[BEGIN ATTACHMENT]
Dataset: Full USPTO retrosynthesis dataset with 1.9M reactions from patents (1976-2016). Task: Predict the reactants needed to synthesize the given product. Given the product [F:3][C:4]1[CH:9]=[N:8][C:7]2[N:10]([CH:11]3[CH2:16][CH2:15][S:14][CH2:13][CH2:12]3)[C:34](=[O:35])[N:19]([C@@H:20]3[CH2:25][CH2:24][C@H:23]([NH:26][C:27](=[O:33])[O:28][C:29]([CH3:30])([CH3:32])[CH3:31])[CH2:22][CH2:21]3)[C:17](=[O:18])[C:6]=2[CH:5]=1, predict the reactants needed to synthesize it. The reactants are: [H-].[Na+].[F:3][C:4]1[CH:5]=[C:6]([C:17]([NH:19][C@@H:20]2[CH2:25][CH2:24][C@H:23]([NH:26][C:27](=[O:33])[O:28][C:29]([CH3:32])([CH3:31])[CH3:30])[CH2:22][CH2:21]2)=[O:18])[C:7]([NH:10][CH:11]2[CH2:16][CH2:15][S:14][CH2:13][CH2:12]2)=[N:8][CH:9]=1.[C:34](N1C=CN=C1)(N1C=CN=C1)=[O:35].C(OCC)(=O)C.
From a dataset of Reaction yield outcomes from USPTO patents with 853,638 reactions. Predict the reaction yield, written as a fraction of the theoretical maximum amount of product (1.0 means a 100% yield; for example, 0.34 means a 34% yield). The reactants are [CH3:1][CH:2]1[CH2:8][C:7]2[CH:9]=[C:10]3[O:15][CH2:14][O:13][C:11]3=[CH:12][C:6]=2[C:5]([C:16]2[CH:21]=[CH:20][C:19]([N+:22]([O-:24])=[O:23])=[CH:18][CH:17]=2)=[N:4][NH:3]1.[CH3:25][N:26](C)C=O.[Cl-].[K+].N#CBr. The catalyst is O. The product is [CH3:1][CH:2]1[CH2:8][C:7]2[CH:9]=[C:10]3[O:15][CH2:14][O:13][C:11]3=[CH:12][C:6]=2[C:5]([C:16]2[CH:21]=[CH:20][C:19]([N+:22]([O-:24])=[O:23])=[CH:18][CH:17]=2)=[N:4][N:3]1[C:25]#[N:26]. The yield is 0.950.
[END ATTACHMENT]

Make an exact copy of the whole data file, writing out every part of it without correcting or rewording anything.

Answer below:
Dataset: Full USPTO retrosynthesis dataset with 1.9M reactions from patents (1976-2016). Task: Predict the reactants needed to synthesize the given product. Given the product [F:3][C:4]1[CH:9]=[N:8][C:7]2[N:10]([CH:11]3[CH2:16][CH2:15][S:14][CH2:13][CH2:12]3)[C:34](=[O:35])[N:19]([C@@H:20]3[CH2:25][CH2:24][C@H:23]([NH:26][C:27](=[O:33])[O:28][C:29]([CH3:30])([CH3:32])[CH3:31])[CH2:22][CH2:21]3)[C:17](=[O:18])[C:6]=2[CH:5]=1, predict the reactants needed to synthesize it. The reactants are: [H-].[Na+].[F:3][C:4]1[CH:5]=[C:6]([C:17]([NH:19][C@@H:20]2[CH2:25][CH2:24][C@H:23]([NH:26][C:27](=[O:33])[O:28][C:29]([CH3:32])([CH3:31])[CH3:30])[CH2:22][CH2:21]2)=[O:18])[C:7]([NH:10][CH:11]2[CH2:16][CH2:15][S:14][CH2:13][CH2:12]2)=[N:8][CH:9]=1.[C:34](N1C=CN=C1)(N1C=CN=C1)=[O:35].C(OCC)(=O)C.
From a dataset of Reaction yield outcomes from USPTO patents with 853,638 reactions. Predict the reaction yield, written as a fraction of the theoretical maximum amount of product (1.0 means a 100% yield; for example, 0.34 means a 34% yield). The reactants are [CH3:1][CH:2]1[CH2:8][C:7]2[CH:9]=[C:10]3[O:15][CH2:14][O:13][C:11]3=[CH:12][C:6]=2[C:5]([C:16]2[CH:21]=[CH:20][C:19]([N+:22]([O-:24])=[O:23])=[CH:18][CH:17]=2)=[N:4][NH:3]1.[CH3:25][N:26](C)C=O.[Cl-].[K+].N#CBr. The catalyst is O. The product is [CH3:1][CH:2]1[CH2:8][C:7]2[CH:9]=[C:10]3[O:15][CH2:14][O:13][C:11]3=[CH:12][C:6]=2[C:5]([C:16]2[CH:21]=[CH:20][C:19]([N+:22]([O-:24])=[O:23])=[CH:18][CH:17]=2)=[N:4][N:3]1[C:25]#[N:26]. The yield is 0.950.